Get your cameras ready, the grand finale of supermoons will be Monday night.
After two impressive supermoons this summer (July and August), the harvest moon will light up the night sky in the last installment of a trio of supermoons for the Northern Hemisphere this year.
A break in the clouds is expected, which should give a nice view of the closer and brighter-than-average full moon, Paul Huttner wrote on MPR News' Updraft blog. If the sky doesn't clear up in your area, Space.com is streaming the supermoon live online. Watch it here – the broadcast starts at 8:30 p.m.
The moon is expected to rise at 7:16 p.m. in the Twin Cities, Huttner says, and the moon will reach its full phase when it moves opposite from the sun, which will be about 8:38 p.m. in Minnesota, Space.com says.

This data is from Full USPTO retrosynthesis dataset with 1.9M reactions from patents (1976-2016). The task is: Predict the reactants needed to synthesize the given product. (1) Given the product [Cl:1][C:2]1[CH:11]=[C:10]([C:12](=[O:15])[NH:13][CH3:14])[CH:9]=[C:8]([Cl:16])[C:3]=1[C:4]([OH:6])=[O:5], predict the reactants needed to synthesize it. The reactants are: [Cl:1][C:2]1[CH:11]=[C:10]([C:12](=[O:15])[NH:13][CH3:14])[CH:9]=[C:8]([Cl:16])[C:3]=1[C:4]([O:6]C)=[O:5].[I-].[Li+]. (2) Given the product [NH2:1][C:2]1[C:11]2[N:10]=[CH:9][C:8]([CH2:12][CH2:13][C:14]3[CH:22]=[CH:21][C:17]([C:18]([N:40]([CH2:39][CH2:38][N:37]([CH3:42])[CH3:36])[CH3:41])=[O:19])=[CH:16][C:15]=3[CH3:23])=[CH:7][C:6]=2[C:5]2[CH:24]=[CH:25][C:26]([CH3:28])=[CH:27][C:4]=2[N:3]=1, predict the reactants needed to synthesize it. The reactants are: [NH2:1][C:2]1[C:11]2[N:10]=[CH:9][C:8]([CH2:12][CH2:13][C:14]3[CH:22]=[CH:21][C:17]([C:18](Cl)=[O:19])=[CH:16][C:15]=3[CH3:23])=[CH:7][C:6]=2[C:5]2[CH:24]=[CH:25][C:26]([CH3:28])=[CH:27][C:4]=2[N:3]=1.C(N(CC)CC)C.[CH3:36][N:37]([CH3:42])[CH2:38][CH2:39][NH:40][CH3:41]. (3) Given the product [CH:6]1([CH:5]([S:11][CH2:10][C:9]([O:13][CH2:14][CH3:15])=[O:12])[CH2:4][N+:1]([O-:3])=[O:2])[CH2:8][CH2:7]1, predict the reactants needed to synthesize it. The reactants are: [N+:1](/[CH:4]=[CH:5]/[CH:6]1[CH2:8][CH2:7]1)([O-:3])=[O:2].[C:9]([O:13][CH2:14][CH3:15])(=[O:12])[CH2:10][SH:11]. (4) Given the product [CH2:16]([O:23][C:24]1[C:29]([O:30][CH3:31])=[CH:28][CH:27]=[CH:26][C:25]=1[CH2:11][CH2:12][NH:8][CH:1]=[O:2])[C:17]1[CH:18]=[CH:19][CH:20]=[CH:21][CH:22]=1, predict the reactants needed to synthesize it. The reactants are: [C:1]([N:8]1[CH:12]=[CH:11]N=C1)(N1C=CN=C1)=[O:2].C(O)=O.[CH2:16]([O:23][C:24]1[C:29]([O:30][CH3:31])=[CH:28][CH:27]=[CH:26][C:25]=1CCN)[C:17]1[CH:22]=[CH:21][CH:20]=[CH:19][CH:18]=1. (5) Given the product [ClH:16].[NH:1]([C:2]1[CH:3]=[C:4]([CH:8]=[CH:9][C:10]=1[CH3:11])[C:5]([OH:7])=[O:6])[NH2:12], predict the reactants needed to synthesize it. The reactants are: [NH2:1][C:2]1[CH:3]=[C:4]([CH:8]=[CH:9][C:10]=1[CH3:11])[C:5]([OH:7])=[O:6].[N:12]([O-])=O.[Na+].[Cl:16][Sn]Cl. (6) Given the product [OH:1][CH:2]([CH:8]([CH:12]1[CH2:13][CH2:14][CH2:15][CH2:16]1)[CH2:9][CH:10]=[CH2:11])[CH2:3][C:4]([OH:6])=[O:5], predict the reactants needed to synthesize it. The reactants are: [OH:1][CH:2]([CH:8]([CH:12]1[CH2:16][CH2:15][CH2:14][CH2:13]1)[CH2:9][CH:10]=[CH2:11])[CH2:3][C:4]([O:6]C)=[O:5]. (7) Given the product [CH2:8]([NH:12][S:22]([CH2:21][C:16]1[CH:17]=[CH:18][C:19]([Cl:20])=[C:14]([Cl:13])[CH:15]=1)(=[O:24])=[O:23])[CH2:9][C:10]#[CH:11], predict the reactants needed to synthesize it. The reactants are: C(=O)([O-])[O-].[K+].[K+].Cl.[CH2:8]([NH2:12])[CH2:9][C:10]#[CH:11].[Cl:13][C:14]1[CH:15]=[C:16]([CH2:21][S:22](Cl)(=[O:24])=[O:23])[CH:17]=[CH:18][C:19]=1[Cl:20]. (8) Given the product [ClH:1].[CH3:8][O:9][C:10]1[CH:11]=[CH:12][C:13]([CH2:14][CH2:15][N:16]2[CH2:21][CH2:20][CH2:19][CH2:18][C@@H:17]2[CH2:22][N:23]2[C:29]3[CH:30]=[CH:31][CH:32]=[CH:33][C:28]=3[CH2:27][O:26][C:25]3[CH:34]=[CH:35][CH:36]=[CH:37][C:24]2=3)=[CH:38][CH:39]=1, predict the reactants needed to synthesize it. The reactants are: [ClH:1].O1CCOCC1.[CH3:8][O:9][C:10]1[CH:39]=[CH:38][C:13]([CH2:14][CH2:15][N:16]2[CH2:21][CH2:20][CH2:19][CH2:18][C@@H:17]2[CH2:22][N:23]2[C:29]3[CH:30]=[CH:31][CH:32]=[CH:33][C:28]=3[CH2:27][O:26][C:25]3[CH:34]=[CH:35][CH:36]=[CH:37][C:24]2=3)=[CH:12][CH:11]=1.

Supermoons, which scientists call perigee moons, can appear 30 percent brighter and up to 14 percent larger than typical full moons, NASA says, but sometimes the size difference can be hard to detect.
According to NASA:
Full Moons vary in size because of the oval shape of the moon's orbit. The moon follows an elliptical path around Earth with one side ("perigee") about 50,000 km closer than the other ("apogee"). Full Moons that occur on the perigee side of the Moon's orbit seem extra big and bright.
Not only will Monday's moon appear bigger and brighter, but it's also a harvest moon – the closest full moon to this year's autumnal equinox, which falls on Sept. 22.
The harvest moon is special because around the autumnal equinox, the time between one moon rise to the next is shorter than usual, Earthsky.org says. In the days before electricity, the harvest moon lit up fields which allowed farmers to tend to their crops later into the night, ABC News notes.
Lots of folks post photos of the supermoon on their social media pages, and you can find some tips for getting the best pictures here.